The Guardian tells us that Cambridge Analytica was the Chernobyl of privacy. Which could well be true even if that’s not what The Guardian actually means. What they do mean is that it was some appalling, earthshattering, event which should entirely and completely remake our world. When actually Chernobyl was a bad nuclear accident that affected very few people. Certainly, it killed directly fewer people than a minor dam collapse and we don’t normally tend to think of hydro power as being existentially dangerous. And do note that the worst ever dam disaster killed about as many as actually letting off an atomic bomb or two not just a reactor going up in flames.
So, they’ve rather got to choose here, what is it they mean?
Cambridge Analytica was the Chernobyl of privacy
For years, privacy advocates and scholars were waiting for some sort of “privacy Chernobyl.” After more than a decade of trying to focus attention on the growing threat of massive corporate surveillance, we began to wonder if it would take a massive meltdown of personal data ending up in the wrong hands for legislators, regulators, and the general public to take notice and take action. We also knew that behemoths like Amazon, Google, and Facebook, and up-and-coming troublemakers like Uber were gathering up as much personal data as they could and deploying it in invisible ways.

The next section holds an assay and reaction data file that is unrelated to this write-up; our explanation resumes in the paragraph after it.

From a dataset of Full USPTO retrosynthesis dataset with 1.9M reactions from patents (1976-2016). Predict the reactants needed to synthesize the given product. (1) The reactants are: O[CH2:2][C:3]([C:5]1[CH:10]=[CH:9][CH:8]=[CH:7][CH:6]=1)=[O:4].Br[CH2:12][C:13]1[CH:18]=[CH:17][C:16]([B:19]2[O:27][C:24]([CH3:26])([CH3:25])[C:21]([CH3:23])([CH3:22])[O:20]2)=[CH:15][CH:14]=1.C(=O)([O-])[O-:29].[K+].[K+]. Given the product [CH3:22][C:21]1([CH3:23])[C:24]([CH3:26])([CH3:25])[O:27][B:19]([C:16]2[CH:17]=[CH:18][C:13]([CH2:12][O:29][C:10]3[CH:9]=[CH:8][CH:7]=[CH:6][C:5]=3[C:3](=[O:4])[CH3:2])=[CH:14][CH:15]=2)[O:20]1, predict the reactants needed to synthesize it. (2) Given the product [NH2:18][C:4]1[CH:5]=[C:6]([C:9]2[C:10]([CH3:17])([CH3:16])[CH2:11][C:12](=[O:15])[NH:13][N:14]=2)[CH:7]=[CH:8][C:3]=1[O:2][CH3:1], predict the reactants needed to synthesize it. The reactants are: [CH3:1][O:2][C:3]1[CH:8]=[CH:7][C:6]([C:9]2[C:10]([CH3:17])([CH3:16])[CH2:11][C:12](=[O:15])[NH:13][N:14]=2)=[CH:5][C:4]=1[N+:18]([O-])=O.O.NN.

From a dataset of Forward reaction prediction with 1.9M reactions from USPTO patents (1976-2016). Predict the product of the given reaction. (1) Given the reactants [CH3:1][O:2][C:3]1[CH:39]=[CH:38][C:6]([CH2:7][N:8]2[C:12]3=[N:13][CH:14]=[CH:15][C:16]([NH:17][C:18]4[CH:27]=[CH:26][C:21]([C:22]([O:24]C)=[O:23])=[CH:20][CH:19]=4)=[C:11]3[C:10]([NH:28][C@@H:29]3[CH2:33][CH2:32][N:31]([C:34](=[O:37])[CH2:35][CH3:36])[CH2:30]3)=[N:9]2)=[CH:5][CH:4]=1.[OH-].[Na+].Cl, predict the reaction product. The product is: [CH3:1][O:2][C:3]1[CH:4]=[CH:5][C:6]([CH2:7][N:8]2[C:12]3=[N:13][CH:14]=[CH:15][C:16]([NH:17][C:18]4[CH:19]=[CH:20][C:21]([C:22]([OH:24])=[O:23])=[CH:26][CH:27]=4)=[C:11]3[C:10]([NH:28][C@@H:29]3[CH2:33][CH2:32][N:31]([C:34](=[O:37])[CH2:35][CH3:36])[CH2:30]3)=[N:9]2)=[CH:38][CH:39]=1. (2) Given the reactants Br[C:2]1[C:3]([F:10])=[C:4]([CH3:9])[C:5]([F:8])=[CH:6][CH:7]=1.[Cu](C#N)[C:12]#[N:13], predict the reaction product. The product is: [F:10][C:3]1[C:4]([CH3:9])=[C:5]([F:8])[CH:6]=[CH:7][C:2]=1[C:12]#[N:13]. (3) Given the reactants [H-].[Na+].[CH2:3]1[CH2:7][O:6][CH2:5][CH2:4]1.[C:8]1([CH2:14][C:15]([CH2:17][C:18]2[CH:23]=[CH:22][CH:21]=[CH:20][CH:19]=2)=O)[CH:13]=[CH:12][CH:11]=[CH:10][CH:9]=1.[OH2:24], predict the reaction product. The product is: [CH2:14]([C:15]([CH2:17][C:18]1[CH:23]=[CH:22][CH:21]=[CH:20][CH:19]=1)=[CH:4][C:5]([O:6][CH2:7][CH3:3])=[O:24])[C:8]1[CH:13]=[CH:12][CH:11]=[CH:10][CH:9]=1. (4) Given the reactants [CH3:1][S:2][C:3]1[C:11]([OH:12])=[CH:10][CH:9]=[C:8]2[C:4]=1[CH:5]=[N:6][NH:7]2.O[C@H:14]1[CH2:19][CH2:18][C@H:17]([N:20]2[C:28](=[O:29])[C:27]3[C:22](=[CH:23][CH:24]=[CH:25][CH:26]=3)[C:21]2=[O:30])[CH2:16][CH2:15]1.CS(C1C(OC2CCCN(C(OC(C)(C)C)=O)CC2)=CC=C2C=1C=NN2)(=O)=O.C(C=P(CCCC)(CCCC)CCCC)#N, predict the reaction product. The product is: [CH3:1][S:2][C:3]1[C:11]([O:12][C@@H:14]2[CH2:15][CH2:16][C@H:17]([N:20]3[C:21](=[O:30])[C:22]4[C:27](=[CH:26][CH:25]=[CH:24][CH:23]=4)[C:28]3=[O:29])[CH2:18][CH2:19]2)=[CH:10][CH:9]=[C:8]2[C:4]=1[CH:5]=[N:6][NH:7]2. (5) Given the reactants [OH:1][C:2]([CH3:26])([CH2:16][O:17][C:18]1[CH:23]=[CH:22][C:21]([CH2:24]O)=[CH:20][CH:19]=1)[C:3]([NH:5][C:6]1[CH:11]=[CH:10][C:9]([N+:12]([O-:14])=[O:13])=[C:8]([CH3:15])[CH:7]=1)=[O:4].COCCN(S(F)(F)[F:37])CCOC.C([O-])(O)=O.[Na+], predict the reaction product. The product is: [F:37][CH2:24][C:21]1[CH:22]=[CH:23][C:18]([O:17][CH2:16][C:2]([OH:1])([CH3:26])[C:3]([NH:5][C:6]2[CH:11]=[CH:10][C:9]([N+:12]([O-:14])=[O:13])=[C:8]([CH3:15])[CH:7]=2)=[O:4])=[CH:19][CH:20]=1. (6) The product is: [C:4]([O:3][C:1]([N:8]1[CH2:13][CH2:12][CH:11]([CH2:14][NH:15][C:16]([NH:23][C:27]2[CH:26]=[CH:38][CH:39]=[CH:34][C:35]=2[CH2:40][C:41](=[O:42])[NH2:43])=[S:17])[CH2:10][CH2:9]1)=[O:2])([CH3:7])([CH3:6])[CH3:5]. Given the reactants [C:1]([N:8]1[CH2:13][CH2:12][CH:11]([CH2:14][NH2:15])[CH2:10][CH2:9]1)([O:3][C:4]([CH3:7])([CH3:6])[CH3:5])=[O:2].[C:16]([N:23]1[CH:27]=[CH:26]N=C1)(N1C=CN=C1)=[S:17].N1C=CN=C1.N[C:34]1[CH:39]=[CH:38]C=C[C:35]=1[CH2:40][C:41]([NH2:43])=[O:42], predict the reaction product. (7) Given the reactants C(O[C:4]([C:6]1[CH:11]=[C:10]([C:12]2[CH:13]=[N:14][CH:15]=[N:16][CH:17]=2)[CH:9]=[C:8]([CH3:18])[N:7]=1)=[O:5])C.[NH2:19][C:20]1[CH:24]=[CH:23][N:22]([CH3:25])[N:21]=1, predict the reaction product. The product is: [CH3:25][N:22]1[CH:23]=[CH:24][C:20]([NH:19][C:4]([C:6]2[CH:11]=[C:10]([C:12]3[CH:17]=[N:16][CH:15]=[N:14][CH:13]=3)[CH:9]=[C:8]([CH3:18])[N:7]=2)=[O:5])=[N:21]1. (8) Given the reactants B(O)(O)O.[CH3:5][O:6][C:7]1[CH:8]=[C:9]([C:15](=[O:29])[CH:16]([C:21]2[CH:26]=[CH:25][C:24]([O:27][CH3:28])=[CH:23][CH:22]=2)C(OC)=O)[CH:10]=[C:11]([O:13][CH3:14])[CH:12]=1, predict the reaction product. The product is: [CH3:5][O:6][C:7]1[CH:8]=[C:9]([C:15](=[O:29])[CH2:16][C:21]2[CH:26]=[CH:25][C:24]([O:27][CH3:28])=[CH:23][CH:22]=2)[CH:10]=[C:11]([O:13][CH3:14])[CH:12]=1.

OK, yes, Chenobyl melted down. The number who died directly being something a shade under 50. That’s fewer than that Brazilian mine tailings dam collapse a few weeks back. And the best estimations we’ve got of all happened and to happen deaths is up in the few thousands level. Fewer than would have been killed perhaps by the fumes of the equivalent amount of coal burning. Possibly even fewer than would have fallen off roofs while trying to install the solar to generate as much power.
If this is what they mean Cambridge Analytica is then fine, we’re with that. A vast amount of noise and furore amounting to not very much? Sure.
If they mean that Cambridge Analytica is important then they’re going to have to use a different comparison, aren’t they?